When the men and women of our armed forces come home from service, they often suffer from emotional, physical, and mental challenges. Within the continuing discussion concerning veteran’s healthcare, the most commonly diagnosed disability is often relatively neglected: Hearing loss and tinnitus.
Even if you factor in age and occupation, there’s a 30% higher chance of veterans having significant hearing impairment compared to civilians. Hearing loss, linked to military service, has been recognized at least back to World War 2, but it’s much more prevalent in veterans who have served more recently. Veterans who have served recently are generally among the younger group of service members and are also as much as four times more likely to have hearing loss than non-veterans.
Why is The Risk of Hearing Loss Greater For Service Personnel?
The answer is simple: Noise exposure. Some vocations are obviously noisier than others. Librarians, for instance, are usually in a more quiet atmosphere. The volume of sound that they would usually be exposed to would be from 30dB (a whisper) to 60 dB (normal conversation).
At the other end of the sonic spectrum, for civilians at least, let’s say you’re a construction worker, and you work on a job site that’s in the city. Sounds you’d continuously hear (heavy traffic, around 85 dB) or periodically (an ambulance siren’s about 120 dB) are at harmful levels, and that’s just background noise. Research has found that construction equipment noise, everything from power tools to bulldozers, exposes laborers to noises louder than 85 dB.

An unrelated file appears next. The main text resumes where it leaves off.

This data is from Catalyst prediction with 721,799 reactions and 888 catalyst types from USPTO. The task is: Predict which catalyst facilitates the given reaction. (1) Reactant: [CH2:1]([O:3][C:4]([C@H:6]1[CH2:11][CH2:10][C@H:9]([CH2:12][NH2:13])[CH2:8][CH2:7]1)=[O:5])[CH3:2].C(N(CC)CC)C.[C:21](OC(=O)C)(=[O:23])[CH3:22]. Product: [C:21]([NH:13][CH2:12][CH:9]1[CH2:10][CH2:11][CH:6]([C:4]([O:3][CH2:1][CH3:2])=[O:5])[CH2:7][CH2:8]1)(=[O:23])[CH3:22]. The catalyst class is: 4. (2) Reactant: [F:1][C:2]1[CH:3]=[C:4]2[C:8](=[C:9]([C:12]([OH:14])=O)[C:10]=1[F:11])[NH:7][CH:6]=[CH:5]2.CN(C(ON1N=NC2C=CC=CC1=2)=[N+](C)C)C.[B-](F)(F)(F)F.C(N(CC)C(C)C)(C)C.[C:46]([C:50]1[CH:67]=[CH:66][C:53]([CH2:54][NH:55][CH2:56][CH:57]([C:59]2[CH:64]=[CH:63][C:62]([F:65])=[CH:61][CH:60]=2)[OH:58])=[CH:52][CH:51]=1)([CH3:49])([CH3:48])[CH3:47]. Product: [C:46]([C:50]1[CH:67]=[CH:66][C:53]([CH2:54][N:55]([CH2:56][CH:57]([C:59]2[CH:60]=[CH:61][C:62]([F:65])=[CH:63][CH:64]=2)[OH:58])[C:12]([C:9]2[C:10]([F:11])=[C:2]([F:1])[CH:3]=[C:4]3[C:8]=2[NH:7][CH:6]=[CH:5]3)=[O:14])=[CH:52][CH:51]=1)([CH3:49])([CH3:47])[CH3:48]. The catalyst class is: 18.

As loud as a heavy construction site is, active military personnel are constantly exposed to much louder noises. This is definitely true in combat settings, where troops hear noises like gunfire (150 dB), hand grenades (158 dBA), and artillery (180 dB). And it isn’t quiet at military bases either. On the deck of an aircraft carrier, noise levels can go from 130-160 dB; engine rooms might be inside (and no jets), but they’re still very loud. For pilots, sound levels are loud too, with choppers being well above 100 dB and jets and other planes also being well above 100 dB. Another worry: One study revealed that exposure to some types of jet fuel seems to cause hearing impairment by interrupting auditory processing.
Our service men and women don’t have the choice of opting out, as a 2015 study clearly demonstrates. They need to cope with noise exposure in order to accomplish missions and even daily activities. And even the best performing, standard issue, hearing protection often isn’t enough to protect against some of these noises.
How Can Veterans Address Hearing Loss?
Noise related hearing loss can be alleviated with hearing aids even though it can’t be cured. The most prevalent kind of hearing loss amongst veterans is a decreased ability to hear high-frequency sounds, but this type of hearing loss can be corrected with specialized hearing aids. Tinnitus is often a symptom of another health issue and though it can’t be cured, there are also treatment options for it.
Veterans have already made lots of sacrifices in serving our country. They shouldn’t have to sacrifice their hearing too.